I know I've been guilty of posting trailers for Hayao Miyazaki's new film The Wind is Rising (which opened in theaters in Japan yesterday), but the collective e-jizzing over the 4 minute trailer that came out on Friday calls for a pretty big Whoa Nelly There.
The film looks great, like classic Miyazaki, though it's getting mixed reviews so far in the kind of schizophrenic Japanese press (seriously, the various best of and worst of end-of-year lists basically read like jumbled versions of each other).
But calm the fuck down.
It'll be a long time before we get to see it. It has no American distributor as of yet, and it's not kid exactly friendly so don't count on Disney pulling the trigger on it despite John Lassetter's open manlove for Miyazaki. The fact that it has no distributor yet might mean a few hundred lucky people will get to see it at the Toronto International Film Fest (though I tend to doubt it), but for the rest of us the general turnaround is about 2 years for the Japanese release of Ghibli film to the American release. This year's GKids release of From Up on Poppy Hill (written by Hayao Miyazaki and directed by his son Goro) was originally released in 2011 in Japan, and last year's Arietty was released in 2010 in Japan. Ponyo was around a year, but was very kid friendly and was released by Disney who backed it heavily for a a $16m return, second best for a Ghibli film in America (Arietti made $19m).
The two main reasons are that it takes a long time to produced a dubbed version of the film, and that Japanese DVDs and Blurays are so expensive that it's often cheaper to import them from another country, like South Korea or America. That's thought to be the reason why the rest of Ghibli's catalog is seeing such a slow bluray release in America (about two titles per year from Disney), and why the two biggest titles (Spirited Away and Princess Mononoke) will probably be the last two titles to be released (neither have been released in Japan as of yet).
News, links, etc:
-Horror film writer Lianne "Spiderbaby" MacDougall has been accused of and admitted to plagiarizing others works in her own criticism on websites and in publications like FEARnet and Fangoria. Personally, I don't even need a whole hand to count the horror films I've enjoyed in my life, so I'm not at all familiar with her work (or, you know, others' work that she called her own), but it's still pretty bad. Who her boyfriend is shouldn't matter though. Even if he is no stranger to charges of plagiarism himself, it still leaves an extra bad taste in the mouth. (Impossible Funky)
-Filmmaker Magazine's annual 25 New Faces of Film. Two filmmakers I've written about on the blog, Eliza Hittman and Leah Shore, made it onto this year's list. (Filmmaker)
-In this piece on Dreamworks Animation and the ascendance of chief creative office Bill Damaschke, Brave co-director Brenda Chapman accuses Pixar head John Lassetter of micromanagement and egotism. Hardly a surprising accusation. Though Chapman is the most famous of Pixar's fired directors, it's actually a tradition at the studio that goes back to Toy Story 2. (NY Times)
-The Wind is Rising, about the man who invented the Zero fighter jet for Japan during WWII (the planes that did so much damage in Pearl Harbor), is coming out soon in Japan and the reviews are raves from adults -- but they're snores from kids. This isn't the first time Miyazaki has taken to the skies, of course. He's been there before in both Castle in the Sky and Porco Rosso -- which happen to be my two favorite Ghibli films (and I suppose you could argue that he's been there with Kiki's Delivery Service as well, and now that I think of it, Nausicaä had a glider too.) (Kotaku)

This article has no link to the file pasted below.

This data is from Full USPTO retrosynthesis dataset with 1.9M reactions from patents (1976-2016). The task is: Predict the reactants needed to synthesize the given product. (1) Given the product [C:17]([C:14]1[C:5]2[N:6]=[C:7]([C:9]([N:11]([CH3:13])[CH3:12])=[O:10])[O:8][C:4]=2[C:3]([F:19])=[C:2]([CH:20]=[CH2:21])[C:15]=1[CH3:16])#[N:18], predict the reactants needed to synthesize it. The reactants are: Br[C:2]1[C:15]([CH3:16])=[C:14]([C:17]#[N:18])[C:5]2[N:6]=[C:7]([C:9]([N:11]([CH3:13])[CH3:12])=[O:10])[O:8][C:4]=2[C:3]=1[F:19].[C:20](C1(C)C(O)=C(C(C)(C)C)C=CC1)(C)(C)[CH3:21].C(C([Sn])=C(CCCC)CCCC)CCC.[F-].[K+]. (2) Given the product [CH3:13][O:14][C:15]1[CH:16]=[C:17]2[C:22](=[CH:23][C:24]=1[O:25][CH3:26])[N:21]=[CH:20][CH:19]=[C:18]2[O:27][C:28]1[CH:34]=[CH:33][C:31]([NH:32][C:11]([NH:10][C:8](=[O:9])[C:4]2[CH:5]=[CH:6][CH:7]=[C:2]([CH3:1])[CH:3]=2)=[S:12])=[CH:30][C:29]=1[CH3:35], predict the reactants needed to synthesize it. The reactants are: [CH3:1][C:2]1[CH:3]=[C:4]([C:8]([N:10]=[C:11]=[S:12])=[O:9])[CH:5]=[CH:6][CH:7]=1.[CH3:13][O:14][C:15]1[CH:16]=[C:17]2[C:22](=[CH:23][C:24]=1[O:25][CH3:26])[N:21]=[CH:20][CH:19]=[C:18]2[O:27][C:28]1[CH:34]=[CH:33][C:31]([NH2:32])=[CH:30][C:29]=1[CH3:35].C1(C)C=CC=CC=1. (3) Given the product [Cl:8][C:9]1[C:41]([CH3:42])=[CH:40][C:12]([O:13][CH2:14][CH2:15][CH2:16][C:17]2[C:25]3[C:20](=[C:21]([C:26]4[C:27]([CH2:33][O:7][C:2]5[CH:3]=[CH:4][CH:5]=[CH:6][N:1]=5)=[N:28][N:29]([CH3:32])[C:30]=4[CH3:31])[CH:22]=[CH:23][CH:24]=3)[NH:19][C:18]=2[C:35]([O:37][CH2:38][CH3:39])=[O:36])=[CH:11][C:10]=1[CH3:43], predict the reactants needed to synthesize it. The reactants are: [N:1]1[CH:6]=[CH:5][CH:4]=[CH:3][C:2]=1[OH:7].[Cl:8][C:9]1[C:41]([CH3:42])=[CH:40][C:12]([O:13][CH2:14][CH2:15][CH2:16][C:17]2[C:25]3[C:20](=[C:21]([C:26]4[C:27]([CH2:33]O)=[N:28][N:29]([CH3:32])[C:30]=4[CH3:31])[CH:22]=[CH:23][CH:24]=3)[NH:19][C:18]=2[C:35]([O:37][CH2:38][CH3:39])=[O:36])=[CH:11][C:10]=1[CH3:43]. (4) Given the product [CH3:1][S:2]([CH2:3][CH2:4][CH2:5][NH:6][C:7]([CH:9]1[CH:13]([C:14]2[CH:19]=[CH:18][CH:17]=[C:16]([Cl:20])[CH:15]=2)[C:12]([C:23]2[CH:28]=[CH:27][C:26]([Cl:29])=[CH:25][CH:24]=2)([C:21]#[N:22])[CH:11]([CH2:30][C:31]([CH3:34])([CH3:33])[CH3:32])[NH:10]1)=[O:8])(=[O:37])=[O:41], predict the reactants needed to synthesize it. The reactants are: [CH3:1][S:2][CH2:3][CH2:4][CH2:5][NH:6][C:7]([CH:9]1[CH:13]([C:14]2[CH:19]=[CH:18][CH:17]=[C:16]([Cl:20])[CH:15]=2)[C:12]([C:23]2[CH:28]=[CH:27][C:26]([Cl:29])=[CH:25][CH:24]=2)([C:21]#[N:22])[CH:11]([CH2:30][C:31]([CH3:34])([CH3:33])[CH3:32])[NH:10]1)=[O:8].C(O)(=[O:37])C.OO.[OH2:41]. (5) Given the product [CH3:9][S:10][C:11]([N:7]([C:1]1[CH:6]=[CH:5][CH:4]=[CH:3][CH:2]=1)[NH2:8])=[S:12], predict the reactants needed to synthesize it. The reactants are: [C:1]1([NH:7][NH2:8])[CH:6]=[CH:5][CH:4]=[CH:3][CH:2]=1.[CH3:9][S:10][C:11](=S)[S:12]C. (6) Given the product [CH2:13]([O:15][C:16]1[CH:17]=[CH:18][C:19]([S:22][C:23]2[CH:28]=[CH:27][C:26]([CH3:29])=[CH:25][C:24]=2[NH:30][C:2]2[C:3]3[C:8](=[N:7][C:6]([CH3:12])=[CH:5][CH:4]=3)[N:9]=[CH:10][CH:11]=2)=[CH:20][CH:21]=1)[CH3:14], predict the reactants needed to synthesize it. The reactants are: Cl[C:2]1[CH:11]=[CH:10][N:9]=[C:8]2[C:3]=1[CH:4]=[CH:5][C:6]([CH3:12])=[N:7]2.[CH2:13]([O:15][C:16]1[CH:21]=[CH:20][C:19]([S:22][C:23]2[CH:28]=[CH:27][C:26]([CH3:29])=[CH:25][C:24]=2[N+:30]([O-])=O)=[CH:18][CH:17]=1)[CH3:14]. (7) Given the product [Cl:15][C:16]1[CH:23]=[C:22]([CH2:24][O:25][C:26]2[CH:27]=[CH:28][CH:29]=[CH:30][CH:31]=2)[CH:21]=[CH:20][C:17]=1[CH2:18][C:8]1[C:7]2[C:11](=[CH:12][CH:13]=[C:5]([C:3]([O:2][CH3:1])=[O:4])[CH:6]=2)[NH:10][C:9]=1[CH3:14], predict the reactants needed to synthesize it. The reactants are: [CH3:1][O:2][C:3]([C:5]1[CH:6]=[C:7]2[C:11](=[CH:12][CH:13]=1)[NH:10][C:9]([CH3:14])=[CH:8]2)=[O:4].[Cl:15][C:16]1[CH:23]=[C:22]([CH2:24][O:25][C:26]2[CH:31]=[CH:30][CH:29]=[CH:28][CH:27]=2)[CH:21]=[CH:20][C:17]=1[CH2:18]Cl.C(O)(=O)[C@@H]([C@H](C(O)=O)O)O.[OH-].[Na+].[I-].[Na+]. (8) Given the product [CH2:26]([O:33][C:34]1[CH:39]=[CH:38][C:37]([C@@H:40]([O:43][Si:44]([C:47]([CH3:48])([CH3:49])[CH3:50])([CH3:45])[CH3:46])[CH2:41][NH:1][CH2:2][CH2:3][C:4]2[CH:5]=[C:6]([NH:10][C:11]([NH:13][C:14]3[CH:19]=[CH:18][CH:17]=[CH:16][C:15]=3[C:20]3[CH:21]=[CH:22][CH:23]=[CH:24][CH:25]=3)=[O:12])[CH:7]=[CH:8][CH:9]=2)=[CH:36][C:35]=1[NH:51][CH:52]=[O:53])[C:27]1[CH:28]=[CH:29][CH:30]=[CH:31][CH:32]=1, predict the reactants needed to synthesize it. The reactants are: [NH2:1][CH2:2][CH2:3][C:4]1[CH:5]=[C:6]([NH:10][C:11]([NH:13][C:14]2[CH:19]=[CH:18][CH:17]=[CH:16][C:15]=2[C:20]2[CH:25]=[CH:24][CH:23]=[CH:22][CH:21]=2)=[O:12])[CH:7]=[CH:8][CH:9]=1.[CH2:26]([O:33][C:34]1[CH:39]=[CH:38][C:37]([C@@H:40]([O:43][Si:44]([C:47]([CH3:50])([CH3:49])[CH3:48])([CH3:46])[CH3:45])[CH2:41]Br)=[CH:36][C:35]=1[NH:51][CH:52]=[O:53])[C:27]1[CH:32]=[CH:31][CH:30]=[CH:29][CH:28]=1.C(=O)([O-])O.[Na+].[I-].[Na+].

-China Lion is bringing the Chinese drama Tiny Times out for a North American release later this year. The drama, about materialistic youth, is the third biggest domestic film of the year in China behind Stephen Chow's first new film in 5 years, Journey to the West: Conquering the Demons, and Peter Chan's American Dreams in China (you should be on the lookout for both of these later this year/early next year too). There is no Orlando release planned, but certainly it should find its way to Netflix and other VOD platforms by the winter. (The Slanted)
-A look at Cameron Crowe's career as a young and enthusiastic rock journalist. (The Dissolve)
-In case you want to relive 1998, Ginger Spice has you covered with her new show. (Vulture)
-Nic Cage would like to clear some things up with you. (Guardian)
-Marlin Brando did a screen test for Rebel Without a Cause and you should watch it. (Playlist)
-More silent footage discovered, this time a piece of a missing Buster Keaton short wherein he proposes to his girl while being chased by a heavy. (Guardian)
-Just how awful, stinky, bad and generally no good was R.I.P.D.? Wesley Morris investigates. (Grantland)
-Is Spike Lee about to peace out after Oldboy? (HitFlix)
Trailers, posters, etc:
-Christoph Waltz in Terry Gilliam's Zero Theorem. Gilliam hasn't made a good film in a long time, but this could be it. The "Not for Distribution" watermark on the video tells me that this video will probably be deleted soon. (Awards Daily)
-This is the second Catching Fire poster where the painting doesn't really look like Jennifer Lawrence. (Yahoo)
-Southcliffe, a new limited series from Sean Durkin (Martha Marcy May Marlene) starring Eddie Marsan, Kaya Scodelario and Shirley Henderson. (The Film Stage)
-Benedict Cumberbatch is Julian Assange in The Fifth Estate. (First Showing)
-WB remade The Unforgiven in Japan with Ken Watanabe. (YT)
-I warned against this at the top of this, but I really can't wait for Lukas Moodysson's We're the Best! to be released. It's about a group of young punk rockers, based on a graphic novel by Coco Moodysson. (Twitch)
-Rio 2, because why not I guess? (Animation Scoop)
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